A big advocacy win for Richmond!
Question: What about a bus route from Church Hill (#7) straight through Broad without stopping at the Transfer Plaza?
Nicholas: Part of the new network redesign was indeed reinstituting through service, which is more efficient for a few reasons. First, it allows a few one-seat rides through downtown, though most people will still need to transfer. But more importantly, it is a more efficient use of bus time. Through buses can continue on through without a 5-10 min layover downtown, and eliminating that layover means you no longer need to find a place for 25 buses to layover for 5 minutes each—which is good because space downtown is at a premium.
Additionally, most buses today make a big loop around downtown, so people can reach a variety of destinations both at the top and bottom of the hill. Imagine two routes, #1 and #2, with a single bus doing route #1 and then route #2, alternatingly. Say that each route spends 45 minutes outside of downtown and 15 minutes looping around downtown, for a total of two hours for one bus to do both routes. Now combine routes #1 and #2 together. You still have 45 minutes each on the outer parts of the route (for a total of 90 minutes) and yet only 15 minutes downtown, because that overlapping downtown part was being duplicated by both routes. So instead of two hours, you can do the through running route in an hour and 45 minutes. This saved time means you can extend the routes slightly or run more frequent service with fewer buses. For example, to run a bus every 15 minutes on a 2-hour cycle you need 8 buses, but on a 1 hour, 45 minute-cycle you only need 7 buses. Now all these buses can be used more efficiently to improve the system all over.
All this came together in the new system (take a look at the new maps on GRTC’s website) when they looked at which routes to combine. W. Broad Street has been combined with E. Main Street on the Pulse, and the Fairfield/Mosby bus has been combined with a new bus on W. Cary Street/Main Street. North-South buses have been combined, and a few other routes have also been combined for scheduling purposes, even if the numbers don't show it (the Randolph and Oak Grove buses, the Grove and Patterson buses).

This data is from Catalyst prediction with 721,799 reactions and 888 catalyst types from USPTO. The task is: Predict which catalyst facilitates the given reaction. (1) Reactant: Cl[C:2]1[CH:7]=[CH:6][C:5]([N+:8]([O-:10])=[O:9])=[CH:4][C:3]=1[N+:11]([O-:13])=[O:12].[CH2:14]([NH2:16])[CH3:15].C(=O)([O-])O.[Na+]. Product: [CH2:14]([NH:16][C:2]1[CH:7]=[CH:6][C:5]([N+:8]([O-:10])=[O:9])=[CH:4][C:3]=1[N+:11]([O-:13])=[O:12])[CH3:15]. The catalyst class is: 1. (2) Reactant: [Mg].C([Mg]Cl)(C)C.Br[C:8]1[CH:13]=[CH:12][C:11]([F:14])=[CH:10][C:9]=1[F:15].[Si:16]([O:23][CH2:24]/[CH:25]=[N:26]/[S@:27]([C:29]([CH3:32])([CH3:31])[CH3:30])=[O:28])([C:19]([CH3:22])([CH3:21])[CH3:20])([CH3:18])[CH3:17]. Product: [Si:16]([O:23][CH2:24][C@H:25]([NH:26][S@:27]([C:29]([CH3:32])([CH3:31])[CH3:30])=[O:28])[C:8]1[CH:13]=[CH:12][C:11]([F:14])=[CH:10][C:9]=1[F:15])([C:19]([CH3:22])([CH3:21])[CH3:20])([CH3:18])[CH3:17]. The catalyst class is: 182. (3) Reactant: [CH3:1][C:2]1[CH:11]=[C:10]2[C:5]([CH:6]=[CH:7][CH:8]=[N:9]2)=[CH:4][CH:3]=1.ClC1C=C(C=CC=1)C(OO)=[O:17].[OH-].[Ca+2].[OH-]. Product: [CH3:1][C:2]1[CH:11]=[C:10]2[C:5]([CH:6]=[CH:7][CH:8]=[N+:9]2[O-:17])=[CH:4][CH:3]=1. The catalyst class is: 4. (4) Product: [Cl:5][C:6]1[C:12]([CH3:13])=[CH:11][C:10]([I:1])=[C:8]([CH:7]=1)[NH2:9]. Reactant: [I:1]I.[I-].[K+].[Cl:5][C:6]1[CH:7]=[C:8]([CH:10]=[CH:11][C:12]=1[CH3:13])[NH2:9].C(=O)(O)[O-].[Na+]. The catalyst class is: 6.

Through running the #7 with the new #14 might be an option one day, but it would remove local service on E. Main Street and the connection with all the buses at 24th and Main, unless you make all the #7 riders detour. You could also through run it with more service into Southside at some point, which could be done as the system grows. Regardless, this is a very insightful question, and really made me think.
Question: How will rapid transit in Richmond overcome opposition by the Henrico, Chesterfield, and Hanover Board of Supervisors?
Nicholas: Richmond has control of its own jurisdiction, so does not need to overcome any county resistance to put in rapid transit within the city limits. But, fortunately, county resistance is starting to erode. Henrico has already partnered with Richmond to build the first rapid transit line (the Pulse), and is currently working on a plan to both adjust its routes based on Richmond's new system and expand service in the near future. Just recently, a majority of the Henrico Board of Supervisors announced they were in favor of extending the Broad Street bus (the #19) to Short Pump in this budget cycle. Since the plans have already been studied and prepared for a few years at the regional and now Henrico level, there's even chance we could see a bus to Short Pump this summer! After that, expect more.
We've also heard enthusiasm from many people in Chesterfield, Hanover, and Ashland. Chesterfield Supervisor Jim Holland has talked about service on Routes 1 and 10, and Supervisor Steve Elswick has made some positive comments. Sheriff Karl Leonard thinks giving people other transportation options will help stop people who have lost their driver's license from getting incarcerated—which will save the county money. And Ashland really wants a dedicated connection to the region by bus, likely along Route 1 into the city.
Of course, the best way to impress upon elected leaders that people in the Richmond region want better transit is to literally impress upon them by speaking to them by phone, email, or in person. Letting elected officials know what you, the constituents, want is incredibly important!